No need for 4 extra NH.90 if you will add 6 CH-47F Chinooks. The current Sea Sprites are good enough to fly another good number of years, so no money waste on another expensive helo (MH-60R). Add four to six more AW.109 to supplement the current fleet.I miss the medium sized transports here! 8 AT-6B would indeed a great idea... I have doubts about eight Super King Airs, or will some of them equiped for coastal patrol duties.
Post 2035 planning from what I can ascertain is that the JATF will become heavier in combat weight which in my veiw should be a mix of troop numbers and capabilty.
By leaving the medium utilty lift as is it limited the operational capabilty at home and whilst the JATF is at sea,. Out of the 8 aircraft you would only have 3/4 airframes avalible the others should be in various state of maintenance, by increasing the capabilty to 12 Means you potencialy have 4x airframes for the JATF 4x airframes for domestic needs 4x various levels of maintenance, of course numbes can go up or down deepending on circumstances.[CH-47 should have 2x airframes avalible at any one time as a minimum,surge capabilty should see 4x aircraft at the most, using the Singaporean Endurance 170 LHD as a guide we could see at a maximum effort 6x NH-90 2x CH-47 and 2/3 SeaSprites for a JATF rotary task group. For NZ that is doing more with not much more expenditure over a period of time.
Harking back to the comments re the wood-burning stove in the Li-2 (is that REALLY a true story? However one does hear of such things occurring in postwar railway carriages in India (and occasionally in civil airliners in same country, including Viscounts, although usually smartly stamped out by cabin crew!), the original DC-3 and C-47 had (believe it or not) a STEAM-powered heating system installed as standard equipment from fairly early in its history until well into WW2 (1944). This remarkable device, which relied on a small boiler heated by the engine exhaust system, was not exactly praised for its reliability, and was subsequently removed for post-war civilian usage in temperate climates. I think a less controversial and more conventional hot air system was introduced in later C-47s, and was common postwar on routes that requited such a device.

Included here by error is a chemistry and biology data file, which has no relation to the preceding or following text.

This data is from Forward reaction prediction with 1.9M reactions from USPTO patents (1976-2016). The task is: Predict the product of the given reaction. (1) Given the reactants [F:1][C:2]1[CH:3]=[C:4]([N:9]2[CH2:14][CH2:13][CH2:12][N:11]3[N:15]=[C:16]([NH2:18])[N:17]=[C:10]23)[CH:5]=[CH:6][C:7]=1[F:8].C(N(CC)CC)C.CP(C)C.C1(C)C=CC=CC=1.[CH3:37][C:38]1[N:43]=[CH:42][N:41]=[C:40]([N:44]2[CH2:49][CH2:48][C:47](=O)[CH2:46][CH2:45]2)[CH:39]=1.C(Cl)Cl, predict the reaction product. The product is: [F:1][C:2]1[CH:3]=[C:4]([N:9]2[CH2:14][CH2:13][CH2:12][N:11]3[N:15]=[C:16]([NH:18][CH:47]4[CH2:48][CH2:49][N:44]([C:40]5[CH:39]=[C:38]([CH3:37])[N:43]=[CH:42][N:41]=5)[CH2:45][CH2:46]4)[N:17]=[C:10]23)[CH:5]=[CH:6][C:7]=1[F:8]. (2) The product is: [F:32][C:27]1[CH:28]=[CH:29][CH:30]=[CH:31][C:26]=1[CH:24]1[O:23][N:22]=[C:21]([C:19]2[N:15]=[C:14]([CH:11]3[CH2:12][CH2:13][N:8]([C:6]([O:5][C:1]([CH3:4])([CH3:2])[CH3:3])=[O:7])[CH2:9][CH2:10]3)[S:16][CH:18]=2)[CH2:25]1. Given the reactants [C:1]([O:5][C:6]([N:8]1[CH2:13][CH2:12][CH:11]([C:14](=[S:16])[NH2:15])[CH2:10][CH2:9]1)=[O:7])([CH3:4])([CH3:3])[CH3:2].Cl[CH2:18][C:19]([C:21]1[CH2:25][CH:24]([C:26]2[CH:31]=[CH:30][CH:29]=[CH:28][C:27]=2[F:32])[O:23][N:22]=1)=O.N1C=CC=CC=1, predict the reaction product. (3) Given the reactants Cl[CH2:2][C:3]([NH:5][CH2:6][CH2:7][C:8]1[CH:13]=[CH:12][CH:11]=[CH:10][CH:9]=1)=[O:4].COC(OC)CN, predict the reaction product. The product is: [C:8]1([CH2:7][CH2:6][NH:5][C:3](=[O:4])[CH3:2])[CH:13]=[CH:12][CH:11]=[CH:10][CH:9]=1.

Yes the Li-2 had a wood stove, it was place next to the door, and there were handles on it that could be used to throw the thing out the door if things got away. The military Li-2 often had a gun turret fitted in place of the astrodome. From "The DC-3" The story of the Dakota by Carroll V. Glines & Wendell F. Moseley. Published by Andre Deutsch Ltd., 105 Great Russell St London WC-1. isc
That's what they wanted to do to the C-130s when they were at Woodbourn,it would have been cheaper than overhauling the old engines and props. isc
Pity the article doesn't cover how they addressed the stall issue as I recall the C130J has software limits to get around issues relating to the propellers causing the aircraft to have a roll on stall due to the flow effects of the 8 bladed propellers.